Will it take the same amount of time to tour around Japan as it takes to travel around “Central Asia and China”?

Can the same butterfly cross-pollinate between the “Balkan Peninsula” and “Himalaya and Tibet”?

Do the Queens of the garden flirt with each other?

Can two people sing the soundtrack to the sound of music in duet; with one being in the Carpates and the other in the “Massif Central”?

Do all of the plants agree on their pronouns?

The snow of Kilimanjaro has melted. Does this mean that it’s already too late for it’s plants to be represented?

The traces of time in the mountains

Tom Stockton, Annalisa Paroni, Miru Kim, Clémence Vendryes, Vincent Maillard

24

Feedback from Célia Hoffstetter

What inspired me the most, in the literal and figurative senses, during the summer school – a true breath of fresh air – will have been the understanding that creativity is essential to all research activities.

Having recently entered the academic world (I started this year my doctorate in English linguistics), I initially perceived myself as an apprentice researcher, a language detective. From the beginning of the school year, I went in search of clues, signs; I read tirelessly, always on the lookout for information to interpret, analyse, dissect. More than anything, I strived to find things: traces that might answer my questions and allow me to gradually reconstruct a model. But at the end of the day, seeing my dissertation as an inquiry with drawers or as a huge enigma to solve did not bring me the proverbial "results" that I called for, nor personal satisfaction. At a time of year when fatigue and discouragement (which is often said to be normal during a Ph.D.) seriously dampened my ambition to be the university equivalent of Sherlock Holmes, Arts in the Alps changed my outlook on research. By working for a week with researchers who are also artists (or artists who are also researchers), I understood that traces are not the only things that we find, but truly things that we create, or even undo, sometimes.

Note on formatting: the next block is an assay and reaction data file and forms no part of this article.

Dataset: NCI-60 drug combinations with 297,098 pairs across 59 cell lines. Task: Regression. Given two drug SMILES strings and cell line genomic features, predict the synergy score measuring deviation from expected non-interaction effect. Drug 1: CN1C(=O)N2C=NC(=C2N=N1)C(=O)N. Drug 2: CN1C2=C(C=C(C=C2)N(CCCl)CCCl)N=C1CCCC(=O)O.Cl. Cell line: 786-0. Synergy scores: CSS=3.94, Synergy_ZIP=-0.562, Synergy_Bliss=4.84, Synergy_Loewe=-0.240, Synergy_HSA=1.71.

There is a poem by Brecht, in his Handbook for City Dwellers, which makes a singular appeal to the reader: "Erase your traces". In light of this short sentence, Arts in the Alps allowed me to define the research process differently. What if the reader were not only the detective searching for scientific truth, but also the bandit who blurs the carefully drawn tracks, escapes ambushes and revels in complexity? The academic world, in short, could well be the domain of the "Fun Lovin’ Criminals", as Jamie sang, while we went in search of lost time at the Lautaret pass…